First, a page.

Dr Steward Bernard anchors himself to bright future at SANSA


As a boy, Dr. Stewart Bernard, would look upon the crystal waters of Lake Malawi, observing the myriad colours created by the many forms of life that called it home. It was the very beginning of his prestigious career in earth observation.

He eventually left Malawi for the United Kingdom, to attend the University of Southampton. There he studied oceanography, with modules in earth observation. The Ocean Color programme tickled him the most – it used satellites to detect the colour of the ocean in order to understand the biogeochemistry of the water.

“After graduating I needed to get out of the cold, crowded UK and get back to Africa,” Bernard says. “In 1992, an interesting time in South Africa, I applied to do a masters degree in satellite oceanography at the University of Cape Town (UCT).”

For his PhD at UCT, Bernard studied the seawater optics of red tides – the outbreaks of harmful algal blooms that occur on the coastal Western Cape. In 2006, after his PhD and postdoctoral studies at UCT, Bernard joined the CSIR,  and in 2020 he came aboard SANSA.

Changes in earth observation

The tides have changed for earth observation technology from the time Bernard was an undergraduate at the University Southampton in the early 1990s.

“Back then, it was very early days when there was just one Ocean Color satellite, as earth observation was a very new field,” says Bernard. “I remember buying a textbook on satellite data processing, and it urged you to have a computer that has at least two megabytes of RAM!”

The limitations of the technology at the time meant that accessing years’ worth of satellite data was still an insurmountable task. Upon landing at UCT for his postgraduate studies, Bernard received a “huge tape, which was kind of like the ones you’d see on a film projector”.

He would spend many hours analysing this piece of tape, which contained a single satellite image. He needed to use a special computer that was on the other side of campus from where the tape could be mounted and scanned.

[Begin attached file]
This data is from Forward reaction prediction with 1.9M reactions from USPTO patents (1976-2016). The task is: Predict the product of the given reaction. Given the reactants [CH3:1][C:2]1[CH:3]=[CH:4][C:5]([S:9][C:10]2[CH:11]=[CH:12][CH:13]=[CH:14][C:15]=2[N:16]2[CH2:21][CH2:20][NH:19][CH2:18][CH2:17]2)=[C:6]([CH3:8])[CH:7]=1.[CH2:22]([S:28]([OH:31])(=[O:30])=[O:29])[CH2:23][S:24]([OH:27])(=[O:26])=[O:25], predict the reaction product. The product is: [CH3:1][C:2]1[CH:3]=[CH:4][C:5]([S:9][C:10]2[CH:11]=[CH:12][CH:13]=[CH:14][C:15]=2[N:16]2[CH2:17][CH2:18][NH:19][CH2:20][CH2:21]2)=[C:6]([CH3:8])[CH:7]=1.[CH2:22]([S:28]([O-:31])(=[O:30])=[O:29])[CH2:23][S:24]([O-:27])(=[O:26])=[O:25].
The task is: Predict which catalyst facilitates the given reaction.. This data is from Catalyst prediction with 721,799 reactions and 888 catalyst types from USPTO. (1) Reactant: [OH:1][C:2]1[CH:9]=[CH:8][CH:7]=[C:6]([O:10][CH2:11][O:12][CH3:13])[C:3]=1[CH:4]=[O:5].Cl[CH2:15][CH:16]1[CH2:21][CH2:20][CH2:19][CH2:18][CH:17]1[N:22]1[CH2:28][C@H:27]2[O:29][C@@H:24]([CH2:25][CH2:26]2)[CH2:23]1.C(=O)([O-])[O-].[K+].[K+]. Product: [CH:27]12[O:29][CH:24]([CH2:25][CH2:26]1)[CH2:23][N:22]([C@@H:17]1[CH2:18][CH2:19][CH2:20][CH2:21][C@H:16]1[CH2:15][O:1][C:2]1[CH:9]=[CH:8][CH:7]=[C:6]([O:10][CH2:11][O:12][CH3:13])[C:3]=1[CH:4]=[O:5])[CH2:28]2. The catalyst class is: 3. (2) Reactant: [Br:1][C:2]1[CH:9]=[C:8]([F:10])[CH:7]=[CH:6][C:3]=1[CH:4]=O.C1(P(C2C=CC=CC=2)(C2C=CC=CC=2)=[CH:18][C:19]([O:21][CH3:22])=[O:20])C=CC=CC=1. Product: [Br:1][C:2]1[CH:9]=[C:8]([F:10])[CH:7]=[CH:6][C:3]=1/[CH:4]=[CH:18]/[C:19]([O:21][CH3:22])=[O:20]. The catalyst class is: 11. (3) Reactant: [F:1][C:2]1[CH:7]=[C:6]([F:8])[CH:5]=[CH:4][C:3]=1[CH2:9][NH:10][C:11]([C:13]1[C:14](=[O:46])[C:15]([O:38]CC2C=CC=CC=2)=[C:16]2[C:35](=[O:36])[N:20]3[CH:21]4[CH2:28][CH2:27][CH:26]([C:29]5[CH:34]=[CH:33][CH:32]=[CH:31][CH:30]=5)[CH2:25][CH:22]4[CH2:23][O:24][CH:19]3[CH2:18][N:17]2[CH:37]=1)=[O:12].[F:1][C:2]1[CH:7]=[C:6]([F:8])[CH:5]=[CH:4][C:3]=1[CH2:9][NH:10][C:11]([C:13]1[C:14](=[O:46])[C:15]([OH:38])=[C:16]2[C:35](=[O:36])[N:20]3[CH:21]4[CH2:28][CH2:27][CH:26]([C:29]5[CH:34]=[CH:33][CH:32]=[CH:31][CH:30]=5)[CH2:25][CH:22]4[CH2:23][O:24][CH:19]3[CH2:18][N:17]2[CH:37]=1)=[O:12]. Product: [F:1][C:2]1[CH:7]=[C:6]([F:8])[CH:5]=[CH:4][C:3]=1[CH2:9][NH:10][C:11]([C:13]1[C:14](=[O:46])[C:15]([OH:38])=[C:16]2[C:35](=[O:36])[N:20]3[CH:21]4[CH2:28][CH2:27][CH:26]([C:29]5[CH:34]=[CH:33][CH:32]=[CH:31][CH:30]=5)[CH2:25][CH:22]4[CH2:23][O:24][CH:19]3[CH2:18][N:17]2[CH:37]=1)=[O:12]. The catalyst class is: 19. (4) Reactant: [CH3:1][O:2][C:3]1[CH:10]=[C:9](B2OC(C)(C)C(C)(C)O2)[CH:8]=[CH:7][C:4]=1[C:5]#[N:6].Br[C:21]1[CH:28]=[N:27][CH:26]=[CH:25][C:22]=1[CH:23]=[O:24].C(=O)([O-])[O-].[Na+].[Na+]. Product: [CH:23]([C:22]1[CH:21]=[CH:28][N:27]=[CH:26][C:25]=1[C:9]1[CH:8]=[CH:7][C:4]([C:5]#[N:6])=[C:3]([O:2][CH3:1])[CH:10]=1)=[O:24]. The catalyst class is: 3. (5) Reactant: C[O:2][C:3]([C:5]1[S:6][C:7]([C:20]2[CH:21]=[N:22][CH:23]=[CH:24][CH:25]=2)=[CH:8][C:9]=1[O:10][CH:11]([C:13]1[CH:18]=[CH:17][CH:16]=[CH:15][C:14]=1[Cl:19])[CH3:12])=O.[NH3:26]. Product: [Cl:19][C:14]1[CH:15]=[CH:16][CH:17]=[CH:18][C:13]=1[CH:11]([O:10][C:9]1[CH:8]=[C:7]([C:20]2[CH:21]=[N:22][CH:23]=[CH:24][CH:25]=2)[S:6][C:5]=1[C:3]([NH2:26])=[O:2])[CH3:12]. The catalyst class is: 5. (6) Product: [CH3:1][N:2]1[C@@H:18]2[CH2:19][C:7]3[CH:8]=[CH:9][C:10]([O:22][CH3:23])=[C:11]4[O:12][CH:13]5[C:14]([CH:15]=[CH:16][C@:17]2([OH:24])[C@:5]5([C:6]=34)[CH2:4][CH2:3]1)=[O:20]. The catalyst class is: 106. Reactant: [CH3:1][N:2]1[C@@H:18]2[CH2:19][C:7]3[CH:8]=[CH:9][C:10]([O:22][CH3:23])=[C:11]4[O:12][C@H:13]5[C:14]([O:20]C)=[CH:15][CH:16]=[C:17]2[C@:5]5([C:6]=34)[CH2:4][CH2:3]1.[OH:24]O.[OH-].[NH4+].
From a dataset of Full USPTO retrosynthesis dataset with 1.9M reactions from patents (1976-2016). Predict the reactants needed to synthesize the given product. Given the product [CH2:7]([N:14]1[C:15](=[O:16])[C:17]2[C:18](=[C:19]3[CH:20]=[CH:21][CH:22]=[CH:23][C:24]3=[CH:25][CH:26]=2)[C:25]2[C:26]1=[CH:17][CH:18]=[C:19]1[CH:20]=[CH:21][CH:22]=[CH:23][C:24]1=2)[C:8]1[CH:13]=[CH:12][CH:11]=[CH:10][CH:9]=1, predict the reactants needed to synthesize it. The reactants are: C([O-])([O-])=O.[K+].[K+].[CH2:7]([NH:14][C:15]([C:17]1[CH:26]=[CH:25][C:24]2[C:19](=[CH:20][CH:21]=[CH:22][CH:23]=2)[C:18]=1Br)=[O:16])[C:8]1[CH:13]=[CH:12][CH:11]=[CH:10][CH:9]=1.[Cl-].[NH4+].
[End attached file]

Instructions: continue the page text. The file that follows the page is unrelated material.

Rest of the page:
“You can imagine that the idea of analysing 10 years of satellite data was almost impossible,” he says. “At the time, processing and analysing three years of satellite data took such an effort it was worth a PhD!”

A bright future at SANSA

Since joining SANSA in 2020, Bernard has been looking forward to growing the research and development at Earth Observation, and serving as an aspirational example for young researchers. He is also keen to start working on the opportunities that come with SANSA’s Space Infrastructure Hub, which is set to give a R 5 billion boost to South Africa’s space sector.

Read also: Multi-billion Rand boost for Space Infrastructure Hub

“This is an enormous opportunity for SANSA to be much more outward looking as an enabling agency in South Africa’s national interest,” says Bernard. He is most excited about the kind of research and technology development that will come from the project, and how it adds value to the whole space sector value chain.

“With this initiative, I hope that SANSA will reach a stage where many more non-specialists will consume and make economic use of earth observation products.”

He has also been appointed as an adjunct professor at the Cape Peninsula University of Technology (CPUT) associated with the F’SATI Institute, and sees great potential to use this collaborative platform to help build African expertise for new missions.

Vaneshree Maharaj